Monday, September 25, 17
Equities mixed in the early going, with large cap tech leading the Nasdaq Comp lower, while small caps outperform as the Russell 2000 index traded to fresh intraday record high – highest since July. Energy stocks extend gains, as Blomberg noted the S&P energy index is up 16 of the last 18 sessions and has gained 9.5%, the biggest rally over any 18-day period since April of last year. Broad weakness in large cap tech, with big declines again in semiconductors (on slower adoption fears of iPhone 8), along with notable slide in Internet giants FB, GOOGL, AMZN, NFLX (FANG). European stocks gain as the euro slides following Germany’s election result. William Dudley said further interest rate increases are “likely” given the recent weakness in inflation is mostly temporary. Plenty for the market to chew on this week with expectations of Healthcare Graham/Cassidy health care bill review ongoing (more Republican backlash this weekend), along with the tax reform blueprint expected mid-week. The euro dips after the German election results this weekend. Earnings season right around the corner as well.
Treasuries, Currencies and Commodities
· In currency markets, the dollar index higher (DXY), rising about 0.3% on gains against the euro following German election results overnight; bitcoin spike to highs up around 9% at $3,936; dollar also small gains vs. the yen holding above 112 level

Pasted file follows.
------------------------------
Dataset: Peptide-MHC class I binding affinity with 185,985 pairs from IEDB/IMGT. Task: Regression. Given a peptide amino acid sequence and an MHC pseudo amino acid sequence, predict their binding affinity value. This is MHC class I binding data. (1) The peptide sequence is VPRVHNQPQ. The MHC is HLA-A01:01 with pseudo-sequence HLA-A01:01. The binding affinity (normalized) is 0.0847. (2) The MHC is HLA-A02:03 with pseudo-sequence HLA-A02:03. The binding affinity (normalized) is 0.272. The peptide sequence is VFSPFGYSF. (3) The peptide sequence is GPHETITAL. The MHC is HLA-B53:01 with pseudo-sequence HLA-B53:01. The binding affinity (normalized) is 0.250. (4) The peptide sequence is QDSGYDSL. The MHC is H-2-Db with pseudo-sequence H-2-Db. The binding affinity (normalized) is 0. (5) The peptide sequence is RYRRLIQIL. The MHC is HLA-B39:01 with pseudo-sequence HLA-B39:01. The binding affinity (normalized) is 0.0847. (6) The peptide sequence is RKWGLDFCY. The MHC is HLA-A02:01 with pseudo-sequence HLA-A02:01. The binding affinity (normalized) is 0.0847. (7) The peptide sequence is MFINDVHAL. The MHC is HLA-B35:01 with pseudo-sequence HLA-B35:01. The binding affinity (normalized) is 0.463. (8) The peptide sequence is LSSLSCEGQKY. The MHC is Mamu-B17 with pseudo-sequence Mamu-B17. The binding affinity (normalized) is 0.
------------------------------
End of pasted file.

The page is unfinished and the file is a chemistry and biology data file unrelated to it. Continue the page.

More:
· Precious metals little changed after gold declined more than 2% last week; gold prices remain under the $1,300 an ounce level on a mixed dollar
· Energy futures rise amid further outperformance in Brent, jumping to its highest level in more than 8 months as potential supply disruption is seen arising from the Kurdish independence vote. WTI crude topped $51 per barrel, while the spread between Brent and WTI grows to highest in about 2-years; WTI closed Friday at its highest weekly settlement of the past eight months – both WTI crude and Brent are poised to log a fourth-straight session climb.
· Treasury markets little changed, with the yield on the 10-year around 2.25% (same late last week), while the 2-year yield remains around 9-year highs above 1.43%
Sector Movers Today
· Lab companies; DGX and LH shares under pressure following the preliminary 2018 CLFS rates released Friday, which came in steeper than anticipated and will likely make it more difficult for the companies to achieve previously communicated 2020 targets. The U.S. released worse-than-expected draft Medicare payment rates, known as Protecting Access to Medicare Act (PAMA). Piper said PAMA was worse than expected for lab names as LH & DGX could see a ~8% headwind to Medicare revenue in 2018, 2019 and 2020/PAMA positive for GHDX, VCYT, CDNA
· Oil drillers; UBS upgraded offshore drilling stocks (RIG, DO, ESV, NE, RDC) to buy from neutral amid early signs of a slow recovery; said the sector has reached bottom in offshore utilization for floaters and jack-ups; demand will slowly increase in 2018, with greater demand growth not until 2019-2020